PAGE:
Wall Street: Money Never Sleeps
Global Financial Ethics – FIN6620
The movie response that will be covered in this essay will be on the film “Wall Street Money Never Sleeps ”. It was directed by Oliver Stone, released during 2010 and is the sequel to the 1987 film “Wall Street”. The film starts with the release from jail of Michael Douglas' Gordon Gekko before cutting to a rather elaborate plot involving Shia LaBeouf as the young trader with (some) scruples, who's rising in a world that just happens to be collapsing at the same time, as investment banks run by the likes of Frank Langella and Josh Brolin teeter under the weight of the 2008 financial crisis. The story then carefully weaves in more and more to Gekko (who, conveniently, also …show more content…
This is called an Insider Ring.
The term “moral hazard” is mentioned several times throughout Wall Street: Money Never Sleeps. It’s first mentioned during the treasury meeting, when they are deciding whether to bail out Keller Zabel, if they bail them out what’s to say it wont occur again. Moral hazard is the idea that an individual can alter their behaviour if they know they are insured against some of the outcomes, for example if a car is not insured you would take more care than if it was. The reason moral hazard comes up several times throughout the movie is because it’s often used within the context of banks and sub prime mortgages. This is due to the fact that before the 2008 financial crises sub prime mortgage lenders were making reckless lending decisions, they lent many mortgages to people who were unlikely to be able to pay them back. This led to large-scale mortgage defaulting, which caused many banks to go under and cause the economy to suffer. However many banks were bailed out by governments in order to reduce the economy suffering further, which is effectively rewarding them for bad economic decisions (What is Moral Hazard, 2007).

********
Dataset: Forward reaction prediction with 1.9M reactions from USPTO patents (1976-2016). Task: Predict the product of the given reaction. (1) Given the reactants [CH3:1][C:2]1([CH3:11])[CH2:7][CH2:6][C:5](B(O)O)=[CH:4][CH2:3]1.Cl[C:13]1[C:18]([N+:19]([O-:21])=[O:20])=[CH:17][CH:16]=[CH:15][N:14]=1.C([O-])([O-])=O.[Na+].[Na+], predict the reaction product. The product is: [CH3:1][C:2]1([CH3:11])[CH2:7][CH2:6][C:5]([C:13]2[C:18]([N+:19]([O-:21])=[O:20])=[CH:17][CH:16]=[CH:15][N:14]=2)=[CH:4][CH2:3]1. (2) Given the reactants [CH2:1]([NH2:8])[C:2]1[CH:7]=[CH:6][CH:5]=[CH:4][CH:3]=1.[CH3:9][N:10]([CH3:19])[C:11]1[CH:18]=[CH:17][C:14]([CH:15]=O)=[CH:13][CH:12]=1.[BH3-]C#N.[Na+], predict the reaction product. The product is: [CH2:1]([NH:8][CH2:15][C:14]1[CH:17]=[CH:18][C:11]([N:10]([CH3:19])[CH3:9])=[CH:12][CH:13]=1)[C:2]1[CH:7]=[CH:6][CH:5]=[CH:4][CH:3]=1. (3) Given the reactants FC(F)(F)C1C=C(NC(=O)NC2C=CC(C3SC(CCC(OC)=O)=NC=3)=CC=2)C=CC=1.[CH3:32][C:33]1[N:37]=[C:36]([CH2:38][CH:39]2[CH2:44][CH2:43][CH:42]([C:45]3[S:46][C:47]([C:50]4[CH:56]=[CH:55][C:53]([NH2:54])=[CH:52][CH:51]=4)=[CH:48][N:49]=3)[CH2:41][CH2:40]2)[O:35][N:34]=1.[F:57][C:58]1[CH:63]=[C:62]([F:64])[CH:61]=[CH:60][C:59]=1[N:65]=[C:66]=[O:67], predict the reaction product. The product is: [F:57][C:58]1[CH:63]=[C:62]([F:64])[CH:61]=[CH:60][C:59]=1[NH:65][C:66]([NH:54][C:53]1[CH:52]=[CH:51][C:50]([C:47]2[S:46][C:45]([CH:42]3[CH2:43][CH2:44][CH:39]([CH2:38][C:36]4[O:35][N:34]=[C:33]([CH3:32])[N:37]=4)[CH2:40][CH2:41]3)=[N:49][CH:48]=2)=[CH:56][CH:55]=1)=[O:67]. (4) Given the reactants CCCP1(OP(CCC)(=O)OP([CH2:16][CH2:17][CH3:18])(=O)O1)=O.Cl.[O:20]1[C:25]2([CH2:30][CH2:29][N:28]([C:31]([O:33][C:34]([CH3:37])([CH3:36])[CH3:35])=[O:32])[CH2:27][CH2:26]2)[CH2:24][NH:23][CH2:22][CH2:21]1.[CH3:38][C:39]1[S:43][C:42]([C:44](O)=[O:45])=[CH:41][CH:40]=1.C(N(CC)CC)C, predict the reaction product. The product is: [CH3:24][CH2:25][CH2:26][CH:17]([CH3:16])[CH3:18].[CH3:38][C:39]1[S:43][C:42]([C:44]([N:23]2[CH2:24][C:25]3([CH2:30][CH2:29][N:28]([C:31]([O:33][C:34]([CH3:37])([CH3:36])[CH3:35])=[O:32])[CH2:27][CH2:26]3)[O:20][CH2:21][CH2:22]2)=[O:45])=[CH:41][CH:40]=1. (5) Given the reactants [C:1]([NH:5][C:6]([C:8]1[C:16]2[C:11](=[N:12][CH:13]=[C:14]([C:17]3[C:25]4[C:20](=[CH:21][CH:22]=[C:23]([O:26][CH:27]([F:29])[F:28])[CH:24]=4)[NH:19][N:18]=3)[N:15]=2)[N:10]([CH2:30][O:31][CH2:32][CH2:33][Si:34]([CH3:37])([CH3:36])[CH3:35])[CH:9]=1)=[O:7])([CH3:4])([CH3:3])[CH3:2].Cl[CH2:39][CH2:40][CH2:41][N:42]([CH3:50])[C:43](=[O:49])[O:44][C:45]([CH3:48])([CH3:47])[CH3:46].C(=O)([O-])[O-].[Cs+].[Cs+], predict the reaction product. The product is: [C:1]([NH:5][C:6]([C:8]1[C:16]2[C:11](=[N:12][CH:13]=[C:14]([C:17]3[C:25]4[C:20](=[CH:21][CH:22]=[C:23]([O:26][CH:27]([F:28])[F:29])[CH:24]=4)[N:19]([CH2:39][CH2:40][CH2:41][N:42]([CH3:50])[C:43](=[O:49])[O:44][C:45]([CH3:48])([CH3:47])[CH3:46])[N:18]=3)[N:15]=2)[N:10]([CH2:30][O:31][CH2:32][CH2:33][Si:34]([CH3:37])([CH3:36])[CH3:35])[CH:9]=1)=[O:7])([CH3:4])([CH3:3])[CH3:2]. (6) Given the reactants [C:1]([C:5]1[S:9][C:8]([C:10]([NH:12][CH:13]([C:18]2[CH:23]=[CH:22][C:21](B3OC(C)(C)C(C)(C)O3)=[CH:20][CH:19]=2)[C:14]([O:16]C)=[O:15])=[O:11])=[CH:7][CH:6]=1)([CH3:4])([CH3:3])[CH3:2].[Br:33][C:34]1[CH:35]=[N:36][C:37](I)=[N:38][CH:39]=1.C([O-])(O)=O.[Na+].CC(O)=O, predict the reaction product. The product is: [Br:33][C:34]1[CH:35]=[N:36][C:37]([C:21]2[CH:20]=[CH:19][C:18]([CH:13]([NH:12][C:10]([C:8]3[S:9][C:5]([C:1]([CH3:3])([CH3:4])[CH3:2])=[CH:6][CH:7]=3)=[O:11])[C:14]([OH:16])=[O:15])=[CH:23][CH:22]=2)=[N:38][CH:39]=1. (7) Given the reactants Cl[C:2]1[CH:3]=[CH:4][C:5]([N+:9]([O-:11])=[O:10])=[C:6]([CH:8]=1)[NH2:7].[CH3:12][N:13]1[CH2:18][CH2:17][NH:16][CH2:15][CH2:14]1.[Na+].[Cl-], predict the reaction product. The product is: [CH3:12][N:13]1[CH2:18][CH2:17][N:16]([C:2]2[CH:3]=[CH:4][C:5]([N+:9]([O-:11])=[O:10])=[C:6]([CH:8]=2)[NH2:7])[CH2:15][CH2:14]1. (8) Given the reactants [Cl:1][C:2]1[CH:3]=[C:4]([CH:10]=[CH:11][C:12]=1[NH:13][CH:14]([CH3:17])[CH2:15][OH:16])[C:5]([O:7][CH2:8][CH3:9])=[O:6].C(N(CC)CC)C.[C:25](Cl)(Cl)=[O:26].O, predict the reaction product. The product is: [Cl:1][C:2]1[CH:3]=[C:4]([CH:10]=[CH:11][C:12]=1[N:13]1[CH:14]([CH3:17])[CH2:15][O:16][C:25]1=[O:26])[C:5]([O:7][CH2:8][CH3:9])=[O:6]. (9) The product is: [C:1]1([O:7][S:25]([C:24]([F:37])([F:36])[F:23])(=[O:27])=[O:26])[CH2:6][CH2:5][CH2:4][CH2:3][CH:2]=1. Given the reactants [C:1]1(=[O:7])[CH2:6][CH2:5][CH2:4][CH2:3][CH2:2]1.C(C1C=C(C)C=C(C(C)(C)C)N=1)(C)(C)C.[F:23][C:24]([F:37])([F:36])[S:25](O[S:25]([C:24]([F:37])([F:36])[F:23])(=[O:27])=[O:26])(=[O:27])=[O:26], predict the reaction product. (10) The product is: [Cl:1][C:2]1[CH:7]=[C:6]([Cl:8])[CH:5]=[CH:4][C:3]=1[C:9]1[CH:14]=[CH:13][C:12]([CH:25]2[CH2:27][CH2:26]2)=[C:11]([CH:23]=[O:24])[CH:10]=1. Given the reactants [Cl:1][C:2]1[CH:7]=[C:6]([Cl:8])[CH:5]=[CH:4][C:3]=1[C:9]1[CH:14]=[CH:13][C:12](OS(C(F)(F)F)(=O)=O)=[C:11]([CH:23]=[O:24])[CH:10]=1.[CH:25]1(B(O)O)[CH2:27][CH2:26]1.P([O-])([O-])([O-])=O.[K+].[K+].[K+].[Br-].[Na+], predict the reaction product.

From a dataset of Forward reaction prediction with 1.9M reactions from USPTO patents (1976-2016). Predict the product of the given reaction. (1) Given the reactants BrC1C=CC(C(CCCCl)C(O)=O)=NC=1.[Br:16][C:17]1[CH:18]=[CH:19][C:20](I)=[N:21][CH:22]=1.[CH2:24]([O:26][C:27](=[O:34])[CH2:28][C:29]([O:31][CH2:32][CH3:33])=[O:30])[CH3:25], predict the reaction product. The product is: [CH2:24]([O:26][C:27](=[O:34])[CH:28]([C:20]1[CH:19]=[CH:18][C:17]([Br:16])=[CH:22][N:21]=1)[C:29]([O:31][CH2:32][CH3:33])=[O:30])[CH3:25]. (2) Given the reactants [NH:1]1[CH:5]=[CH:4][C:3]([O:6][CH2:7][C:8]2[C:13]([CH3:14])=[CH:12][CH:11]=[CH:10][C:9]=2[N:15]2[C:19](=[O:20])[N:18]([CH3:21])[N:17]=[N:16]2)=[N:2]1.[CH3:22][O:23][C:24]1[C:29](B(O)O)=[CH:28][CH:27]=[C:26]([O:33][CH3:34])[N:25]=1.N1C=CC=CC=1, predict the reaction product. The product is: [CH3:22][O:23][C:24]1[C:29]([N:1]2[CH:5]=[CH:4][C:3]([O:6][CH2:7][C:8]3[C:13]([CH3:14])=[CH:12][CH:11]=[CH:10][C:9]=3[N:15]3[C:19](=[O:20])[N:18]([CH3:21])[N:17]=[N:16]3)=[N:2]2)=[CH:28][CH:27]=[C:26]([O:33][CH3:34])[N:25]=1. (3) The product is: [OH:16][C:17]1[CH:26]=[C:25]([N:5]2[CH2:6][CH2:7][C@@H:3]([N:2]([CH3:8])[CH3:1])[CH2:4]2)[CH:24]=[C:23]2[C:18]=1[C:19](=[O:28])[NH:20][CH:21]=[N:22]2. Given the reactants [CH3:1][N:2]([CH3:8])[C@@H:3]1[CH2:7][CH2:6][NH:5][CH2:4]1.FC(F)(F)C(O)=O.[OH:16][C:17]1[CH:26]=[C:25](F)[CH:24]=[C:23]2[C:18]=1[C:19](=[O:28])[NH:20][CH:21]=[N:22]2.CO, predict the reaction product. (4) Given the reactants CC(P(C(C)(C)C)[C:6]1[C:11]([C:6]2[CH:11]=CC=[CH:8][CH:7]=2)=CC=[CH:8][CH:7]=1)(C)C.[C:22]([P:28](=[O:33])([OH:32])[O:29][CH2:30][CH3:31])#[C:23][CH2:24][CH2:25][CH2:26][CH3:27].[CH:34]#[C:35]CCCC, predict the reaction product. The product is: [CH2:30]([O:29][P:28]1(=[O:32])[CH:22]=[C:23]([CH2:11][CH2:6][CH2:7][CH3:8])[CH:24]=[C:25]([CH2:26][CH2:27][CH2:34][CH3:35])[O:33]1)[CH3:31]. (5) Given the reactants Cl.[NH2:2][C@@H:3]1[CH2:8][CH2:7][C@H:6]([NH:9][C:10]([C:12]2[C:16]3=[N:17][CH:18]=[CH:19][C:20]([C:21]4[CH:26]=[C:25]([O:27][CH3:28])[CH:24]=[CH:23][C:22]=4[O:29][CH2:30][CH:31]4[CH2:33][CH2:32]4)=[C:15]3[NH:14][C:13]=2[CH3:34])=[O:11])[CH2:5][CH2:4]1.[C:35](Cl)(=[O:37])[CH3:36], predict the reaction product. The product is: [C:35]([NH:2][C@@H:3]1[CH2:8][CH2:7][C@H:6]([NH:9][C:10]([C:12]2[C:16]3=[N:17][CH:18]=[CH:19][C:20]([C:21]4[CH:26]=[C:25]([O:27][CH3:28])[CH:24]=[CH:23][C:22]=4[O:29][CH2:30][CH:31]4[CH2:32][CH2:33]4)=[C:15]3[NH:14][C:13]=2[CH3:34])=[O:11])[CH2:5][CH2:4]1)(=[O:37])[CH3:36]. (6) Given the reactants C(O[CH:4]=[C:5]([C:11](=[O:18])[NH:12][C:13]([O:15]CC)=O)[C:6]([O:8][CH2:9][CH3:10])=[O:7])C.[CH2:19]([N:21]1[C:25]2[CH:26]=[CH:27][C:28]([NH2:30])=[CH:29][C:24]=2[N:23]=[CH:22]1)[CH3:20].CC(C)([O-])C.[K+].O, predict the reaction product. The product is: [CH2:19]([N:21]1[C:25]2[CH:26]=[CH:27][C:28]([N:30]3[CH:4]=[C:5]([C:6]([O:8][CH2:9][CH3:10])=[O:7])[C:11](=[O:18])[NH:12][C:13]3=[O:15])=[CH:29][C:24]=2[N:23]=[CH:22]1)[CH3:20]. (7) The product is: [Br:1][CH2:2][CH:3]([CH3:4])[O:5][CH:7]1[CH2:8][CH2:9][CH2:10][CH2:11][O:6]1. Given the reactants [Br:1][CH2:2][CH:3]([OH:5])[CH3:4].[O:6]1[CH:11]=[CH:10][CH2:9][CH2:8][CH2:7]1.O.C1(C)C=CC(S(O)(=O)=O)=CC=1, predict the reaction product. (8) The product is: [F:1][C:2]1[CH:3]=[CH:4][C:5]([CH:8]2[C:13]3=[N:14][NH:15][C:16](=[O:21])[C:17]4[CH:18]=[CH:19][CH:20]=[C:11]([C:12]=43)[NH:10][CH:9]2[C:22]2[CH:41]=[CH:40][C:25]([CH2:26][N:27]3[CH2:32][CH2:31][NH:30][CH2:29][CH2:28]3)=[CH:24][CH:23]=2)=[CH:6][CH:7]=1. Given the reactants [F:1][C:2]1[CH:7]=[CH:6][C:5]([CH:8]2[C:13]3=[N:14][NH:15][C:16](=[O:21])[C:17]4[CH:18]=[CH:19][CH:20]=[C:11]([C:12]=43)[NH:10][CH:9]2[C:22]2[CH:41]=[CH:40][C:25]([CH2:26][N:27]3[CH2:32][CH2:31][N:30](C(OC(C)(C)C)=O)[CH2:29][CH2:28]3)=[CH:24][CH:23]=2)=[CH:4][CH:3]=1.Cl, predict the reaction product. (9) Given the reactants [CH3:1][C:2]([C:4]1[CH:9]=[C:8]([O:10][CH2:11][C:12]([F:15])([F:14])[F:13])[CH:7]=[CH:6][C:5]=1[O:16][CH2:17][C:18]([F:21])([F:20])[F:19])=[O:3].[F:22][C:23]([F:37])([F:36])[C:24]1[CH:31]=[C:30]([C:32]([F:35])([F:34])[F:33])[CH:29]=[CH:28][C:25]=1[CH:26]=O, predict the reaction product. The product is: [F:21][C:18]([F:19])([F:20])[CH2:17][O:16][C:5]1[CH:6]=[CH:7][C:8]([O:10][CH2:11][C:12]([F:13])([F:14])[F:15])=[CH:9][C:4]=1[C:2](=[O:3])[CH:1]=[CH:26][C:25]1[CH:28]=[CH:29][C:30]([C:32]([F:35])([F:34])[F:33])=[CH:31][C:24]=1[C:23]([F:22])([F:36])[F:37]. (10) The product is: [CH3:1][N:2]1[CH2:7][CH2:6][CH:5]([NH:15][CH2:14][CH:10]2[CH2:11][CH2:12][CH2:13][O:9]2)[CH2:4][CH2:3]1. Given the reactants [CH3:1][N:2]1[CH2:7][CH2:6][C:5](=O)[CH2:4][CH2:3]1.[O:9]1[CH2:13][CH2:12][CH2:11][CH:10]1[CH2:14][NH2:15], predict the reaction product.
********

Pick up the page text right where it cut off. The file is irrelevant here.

The issue of lack of corporate governance is apparent in the movie, its connected to the reasons why Keller Zabel and the other banks began to fail. A definition of Corporate Governance is a “set of relationships between a company’s